During the Great Chicago Blackhawks Firesale of 2010, I've come across many comments along the lines of "Why? WHY? WHEN WILL THIS MADNESS STOP? WILL SOMEBODY THINK OF THE CHILDREN?" Understandably, many are quite upset that the 2010 Stanley Cup Championship Team (mmmmm, that'll never get old) is being eviscerated, dismantled, gutted (your words, not mine). We've lost playoff heroes in Byfuglien, Ladd, and Sopel, crowd favorites in Burish and Versteeg, and we wonder if the end is in sight. Some have even dared ask: What would Dale Tallon have done?
And that is a completely fair question to ask. None of us really felt at ease with Bowman Jr's ascension to GM, figuring the RFA snafu wasn't enough reason to fire the affable Tallon (and even if, was it Dale Tallon's fault, really, that envelopes weren't licked and stamps not slapped onto the qualifying offers?). Even worse, Stan Bowman's name will be on the Cup when the real architect of this championship team was Tallon (although he gets his name in the Cup too, plus a ring). Clearly, whatever he does during this off-season merits scrutiny.
What is Stan Bowman doing to the team that broke a 49-year drought? Why is he dismantling a champion? Is he so out of his mind that he is "destroying this team so he can rebuild a better one to call his own", as one Twitter user postulated?
Well, dear reader(s?), while we have yet to receive access to the Blackhawks front office, there is another way we can test these theories. It's a simple game called "Armchair GMing".
The premise is simple:
You are a young capologist who, thanks to a clerical error, some backstage political wrangling, and your dear old father's string-pulling, has inherited a team of bright, talented, young players eager to win. Your goal is to keep this team a contender every year, and obviously, that means signing a number of players looking at free agency at the end of the season.
The hitch? You will have to do this within the salary cap.
You have a number of assorted RFAs and UFAs coming up, a few of whom are listed below:
- Jonathan Toews, RFA, youngest franchise captain, future Conn Smythe winner, number-to-the-rafters kind of player
- Patrick Kane, RFA, #1 overall draft pick, Olympic Silver medal winner, future Stanley Cup Final OT-winner scorer, numbers-to-the-afters caliber as well
- Duncan Keith, RFA, top blueliner, future Norris Trophy winner, another numbers-to-the-rafters kind of player
- Niklas Hjalmarsson, RFA, solid top-4 defenseman, shot-blocker, penalty-killer
- Antti Niemi, RFA, rookie back-up-turned-starting goaltender
- Andrew Ladd, RFA, 3rd line checking winger
- Colin Fraser, RFA, 4th line center
- Ben Eager, RFA, 4th line winger
- John Madden, UFA, 3rd line checking center
- Adam Burish, UFA, 4th line winger
- Nick Boynton, UFA, 6th defenseman
- Kim Johnsson, UFA, deceased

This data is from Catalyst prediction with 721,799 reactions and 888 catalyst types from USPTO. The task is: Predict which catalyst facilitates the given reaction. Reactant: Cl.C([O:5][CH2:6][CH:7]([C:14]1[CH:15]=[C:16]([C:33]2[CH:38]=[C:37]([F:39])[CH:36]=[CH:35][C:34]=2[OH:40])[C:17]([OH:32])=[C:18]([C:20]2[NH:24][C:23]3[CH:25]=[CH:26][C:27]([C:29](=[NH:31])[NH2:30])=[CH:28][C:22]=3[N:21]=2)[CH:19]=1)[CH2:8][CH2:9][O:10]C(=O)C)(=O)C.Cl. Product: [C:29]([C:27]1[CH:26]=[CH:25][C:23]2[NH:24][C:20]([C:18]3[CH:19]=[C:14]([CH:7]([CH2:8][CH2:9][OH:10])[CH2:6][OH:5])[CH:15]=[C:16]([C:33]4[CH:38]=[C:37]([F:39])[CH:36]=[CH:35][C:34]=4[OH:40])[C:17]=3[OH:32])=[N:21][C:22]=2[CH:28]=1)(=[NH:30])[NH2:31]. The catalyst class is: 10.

As with any games, of course, there are certain stipulations that must be followed:
- Duncan Keith is willing to sign a lifetime contract to lower his cap hit, but it must be reasonable. He is worried about the NHL launching any sort of investigation.
- Patrick Kane and Jonathan Toews have been advised by their agent to avoid lifetime contracts, so that they can hit the UFA market in a few years' time.
- Andrew Ladd will want a much more significant raise than the base 105% you are allowed to start with when you qualify RFAs
Whether or not you choose to wait until the off-season to sign any or all of these players to extensions doesn't matter much the season you inherit this team-- at the end of it, you win the Cup! Congratulations! Your team captain is the MVP of the entire playoffs! As a result of this, the entry-level contract he signed years ago gives him a bonus that will, unfortunately, now count against the cap for next year. In fact, his teammate also hit his entry-level contract bonus targets, so their bonuses will have to come off the cap.
The good news? The league salary cap was raised to $59.4 million.
The bad news? You are now working with a salary cap hit of $55.2 million.
Here's where the game gets interesting:
The NHL market for free agency is as it usually is-- a surplus of players in one position (goaltending) has led to a significant dip in their asking prices. As a result, not a lot of teams are looking for high-priced goaltenders any longer. In fact, goalies are averaging $1.5m per year! Meanwhile, a low supply of defensemen seems to raise the prices for top-four defensemen with a few years of experience-- they are averaging around $5m per year.
You, dear Armchair GMer, have assets in your arsenal, and a fairly tight budget to work with, but we have faith in your abilities!
Use this tool to help guide your decision-making process. Which free agents would you re-sign? Which signed players would you move? What kinds of trades would you have made, and what other moves would you have initiated given the constraints that you have also inherited along with the team?
We encourage you to play around with the calculator, and when you're done, post your answers in the comments below. We hope you enjoyed this mental exercise, and remember: if Olli Jokinen can get re-signed by the team that traded him, and if a player with 14 points in 255 games can earn $1.5m for 4 years, then there are clearly no wrong answers.
(With some material taken from an SCH fanpost I wrote yesterday.)